Much as I love the city of Philadelphia — and I do; it’s the Wesley Snipes to NYC‘s Stephen Dorff — it’s a long way away. Nonetheless, for a lineup like Las Cruces and Iron Man, the trip is well worth it. And hey, I didn’t drive as far as Las Cruces, who are from San Antonio, and thus know what salsa should taste like. So it could be worse.
I was in no hurry to get to the Millcreek Tavern, since it was just the two bands on the bill and I knew the show would be running late. Las Cruces went on first, playing tracks off of their latest, Dusk, as well as older material and a new song called “Egypt” that I shouted from the crowd was a keeper. And it was. There wasn’t much of an audience — apparently some fest was happening down the street — but the loyal few enjoyed what the four-piece had to offer, myself included, and when they played “Wizard” and “Cocaine Wizard Woman” back-to-back, I felt like life was doing me a personal favor. Two songs with “wizard” in the title — in a row! Doesn’t get more doomed than that, folks.
In general I consider myself a fan of a singing drummer, and Paul DeLeon of Las Cruces didn’t disappoint. While guitarists George Trevino and Mando Tovar (Pillcrusher) poured out killer riffs and solos and bassist Jimmy Bell windmilled a breeze enough to feel it from in front of the stage, DeLeon held down the rhythm and the melody of material both old and new. Dusk is the band’s first full-length in 12 years, but the band and the songs sounded fresh and they put on a righteous show despite the fact that there weren’t too many people in the crowd to see it.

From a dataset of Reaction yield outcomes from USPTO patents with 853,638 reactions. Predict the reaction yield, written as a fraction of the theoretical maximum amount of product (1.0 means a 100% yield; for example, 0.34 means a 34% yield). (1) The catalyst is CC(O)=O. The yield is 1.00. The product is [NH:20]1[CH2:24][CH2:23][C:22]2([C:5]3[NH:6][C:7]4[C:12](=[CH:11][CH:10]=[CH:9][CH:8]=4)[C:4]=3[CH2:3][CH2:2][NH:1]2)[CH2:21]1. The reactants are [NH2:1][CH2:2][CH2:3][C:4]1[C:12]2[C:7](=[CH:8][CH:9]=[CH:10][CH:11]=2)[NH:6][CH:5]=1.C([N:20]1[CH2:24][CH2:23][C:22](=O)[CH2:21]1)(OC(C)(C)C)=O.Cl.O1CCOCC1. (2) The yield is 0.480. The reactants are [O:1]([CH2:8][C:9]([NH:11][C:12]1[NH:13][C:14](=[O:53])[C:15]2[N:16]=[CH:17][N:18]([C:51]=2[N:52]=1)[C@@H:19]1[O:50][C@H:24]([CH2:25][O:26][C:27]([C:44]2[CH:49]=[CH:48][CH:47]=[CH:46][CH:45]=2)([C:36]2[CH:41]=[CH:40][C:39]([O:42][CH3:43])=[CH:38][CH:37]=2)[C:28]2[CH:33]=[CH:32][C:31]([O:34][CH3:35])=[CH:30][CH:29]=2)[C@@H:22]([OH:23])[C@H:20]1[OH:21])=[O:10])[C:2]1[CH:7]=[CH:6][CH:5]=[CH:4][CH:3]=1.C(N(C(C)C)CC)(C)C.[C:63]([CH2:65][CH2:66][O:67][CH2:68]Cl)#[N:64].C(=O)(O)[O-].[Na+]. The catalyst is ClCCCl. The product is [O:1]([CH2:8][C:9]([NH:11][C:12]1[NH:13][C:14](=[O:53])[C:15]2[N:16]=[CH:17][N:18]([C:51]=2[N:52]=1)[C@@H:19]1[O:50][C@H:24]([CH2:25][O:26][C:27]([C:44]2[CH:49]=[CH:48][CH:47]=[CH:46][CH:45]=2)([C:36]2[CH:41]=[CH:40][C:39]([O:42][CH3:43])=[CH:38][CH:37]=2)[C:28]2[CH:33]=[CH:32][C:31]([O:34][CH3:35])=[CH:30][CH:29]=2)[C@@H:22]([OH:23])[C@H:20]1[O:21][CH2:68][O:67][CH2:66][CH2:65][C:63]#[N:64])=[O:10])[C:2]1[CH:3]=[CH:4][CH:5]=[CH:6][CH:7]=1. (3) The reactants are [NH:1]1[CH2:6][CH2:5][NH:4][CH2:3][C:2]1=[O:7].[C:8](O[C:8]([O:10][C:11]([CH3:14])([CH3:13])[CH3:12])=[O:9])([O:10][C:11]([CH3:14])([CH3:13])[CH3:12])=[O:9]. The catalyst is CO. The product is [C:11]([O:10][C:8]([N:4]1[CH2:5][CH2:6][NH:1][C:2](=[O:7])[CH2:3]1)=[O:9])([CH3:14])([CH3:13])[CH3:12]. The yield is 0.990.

A chicken cheese steak was enjoyed in between sets — no onions — and I had plenty of time to eat, as Iron Man took their time getting going. Vocalist Joe Donnelly must have been running late, or else waiting outside to make his grand entrance, since he came in just before the set started. Bassist Louis Strachan and new drummer Mike Rix (who has about four more toms in his rack-mounted kit than he needs for doom) make for a killer rhythm section, and Donnelly‘s Ozzy-style antics are well documented and always good for a laugh, but the essential component in Iron Man is Al Morris III, whose sheer presence while he plays guitar makes the whole set. I managed to get video of the opener, “I Have Returned,” which you can see below. Watch his solo and you’ll see what I’m talking about. Amazing.
Iron Man played a new song as well. I didn’t catch the name of it, but it’s good to know they’re working on material for a follow-up to I Have Returned. They were selling the recent Shadow Kingdom reissues of Generation Void, Black Night and The Passage as well, though I don’t know how many people were there who didn’t already have them. They played an 11-song set, which seemed like a bit much, but although it’s three days later and my sleep pattern is still thrown off, I’m not going to say it wasn’t worth the time or effort to get to the show. It was all the more special because of the sparse attendance, and with Las Cruces having come so far, and Iron Man having made the trip from Maryland, it seemed the least I could do to show up. I guarantee whatever else was going on in town that night wasn’t as doomed out as this show was.
Adding to the argument in favor of attendance was not knowing when Las Cruces would be back this way. Iron Man is killer, don’t get me wrong, but I’ve already seen them this year and worse comes to worst, Maryland is only three hours away. San Antonio is a little farther out from Jersey, and since I enjoyed Dusk so much (even the tracks not about wizards of any shape or form), I wanted to be there to support the band. I don’t know if it did them any good in terms of getting gas money to get to the next show, but there you go. Should have been a couple local acts on the bill to round it out and fill up the place, should have been more people there, but it was a killer gig and easily justified the ride down. No complaints out of me.
Tags: Brainticket, Iron Man, Las Cruces, Maryland, Maryland doom, San Antonio, Shadow Kingdom, Texas